Edwards: House Action Hasn't Done Enough To Close Budget Gap

BATON ROUGE (AP) — The Louisiana House's action to rebalance this year's budget hasn't "come close to fixing the problem," Gov. John Bel Edwards said Friday.

         The Democratic governor said while he appreciates the House tax votes so far, the majority Republican chamber has passed an "inadequate" mix of cuts and taxes to fully close the remaining shortfall for the budget that ends June 30.

         His comments were echoed by Senate President John Alario, R-Westwego, who said more money is needed to avoid damaging cuts to public health care services and colleges.

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         "They haven't given us revenue measures yet. My estimate is they're a couple hundred million dollars short," Alario said.

         A special legislative session called by the governor to close gaps in this year's budget and to work on shrinking holes in next year's spending plans has passed its midpoint, with no agreements yet reached on the favored combination of cuts and tax hikes.

         Lawmakers and the governor have agreed on nearly $390 million in short-term financial patches and agency reductions for this year, leaving a gap estimated to top $500 million.

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         The House backed a package of $107 million in cuts and proposed to raise an estimated $290 million in new taxes for the remaining four months of the budget year. But that wouldn't be enough to rebalance the budget.

         Meanwhile, questions have been raised about the depth of the K-12 education cuts and the workability of the central tax hike approved by the House. Edwards and Senate leaders said the 18-month expiration date added to a proposed 1-cent state sales tax hike is unrealistic.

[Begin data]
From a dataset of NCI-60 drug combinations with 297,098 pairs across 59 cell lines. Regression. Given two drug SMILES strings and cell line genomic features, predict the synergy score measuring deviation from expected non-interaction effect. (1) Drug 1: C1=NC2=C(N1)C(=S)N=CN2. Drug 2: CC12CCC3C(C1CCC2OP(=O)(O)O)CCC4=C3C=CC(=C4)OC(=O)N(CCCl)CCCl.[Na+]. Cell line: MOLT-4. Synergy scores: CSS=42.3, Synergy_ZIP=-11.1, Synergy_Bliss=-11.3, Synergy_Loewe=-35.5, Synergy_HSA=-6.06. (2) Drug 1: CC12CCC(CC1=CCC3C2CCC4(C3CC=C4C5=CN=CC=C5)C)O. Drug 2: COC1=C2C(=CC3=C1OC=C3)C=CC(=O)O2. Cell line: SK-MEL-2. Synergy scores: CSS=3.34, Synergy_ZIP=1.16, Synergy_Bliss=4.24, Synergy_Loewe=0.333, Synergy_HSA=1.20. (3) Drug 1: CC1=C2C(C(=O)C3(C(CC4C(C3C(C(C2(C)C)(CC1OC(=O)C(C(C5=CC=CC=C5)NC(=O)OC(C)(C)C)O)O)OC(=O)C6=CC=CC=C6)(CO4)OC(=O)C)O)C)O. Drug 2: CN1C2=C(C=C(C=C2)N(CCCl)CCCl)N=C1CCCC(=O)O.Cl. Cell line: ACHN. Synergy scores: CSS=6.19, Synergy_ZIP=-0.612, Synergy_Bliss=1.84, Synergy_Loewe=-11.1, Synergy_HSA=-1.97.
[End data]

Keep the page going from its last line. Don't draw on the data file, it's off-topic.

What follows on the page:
The House-passed bill would boost Louisiana's 4-cent sales tax by another penny on every dollar spent, starting April 1. It's estimated to raise more than $200 million for this year's budget and nearly $900 million for a full year, but it's set to expire in October 2017.

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         Edwards wants the sales tax to remain in place until lawmakers revamp Louisiana's tax structure more broadly. He said 18 months doesn't give lawmakers enough time.

         Alario and Sen. J.P. Morrell, who chairs the Senate tax committee, said the flaws of the expiration date are more basic than that. They said for revenue to be usable for Louisiana's operating budget, it has to be available for three years or more.

         An 18-month sales tax doesn't meet the criteria.

         "We can't even use it to balance the budget," said Morrell, D-New Orleans. "Procedurally and legally, it's a useless tax."

         House Speaker Taylor Barras, R-Baton Rouge, said the expiration date was "pretty overwhelmingly accepted" by lawmakers in the House as part of a compromise over cuts and taxes. He said he didn't know how much wiggle room there would be to change it.

         The Senate, constrained because most tax bills must begin in the House, starts sifting through the House-passed tax bills on Sunday. The House plans to consider additional tax measures next week, after agreeing Friday to a telephone tax renewal and other proposals.

         Barras acknowledged the House "may still be slightly short" of what is needed for this year's budget. He said House lawmakers were interested in proposals that would raise money by removing many of the business exemptions on part of the state's existing sales tax.

         He doesn't see more ways to cut spending in the short-term to help balance the budget.

         "The cuts that we recommended in the (budget) bill yesterday we feel are as deep as we could go without truly affecting the functionality" of government, Barras said.

         The session must end March 9. Speculation has started about whether lawmakers may need to hold another special session to finish their budget work. While the Legislature has a three-month regular session beginning March 14, they can't consider taxes in it.

         Edwards wasn't enthusiastic about talk of another special session.

         "The solutions aren't going to be any different or any better later this year," the governor said. "We're much better off doing our work now without coming back later."

         – by AP Reporter Melinda Deslatte



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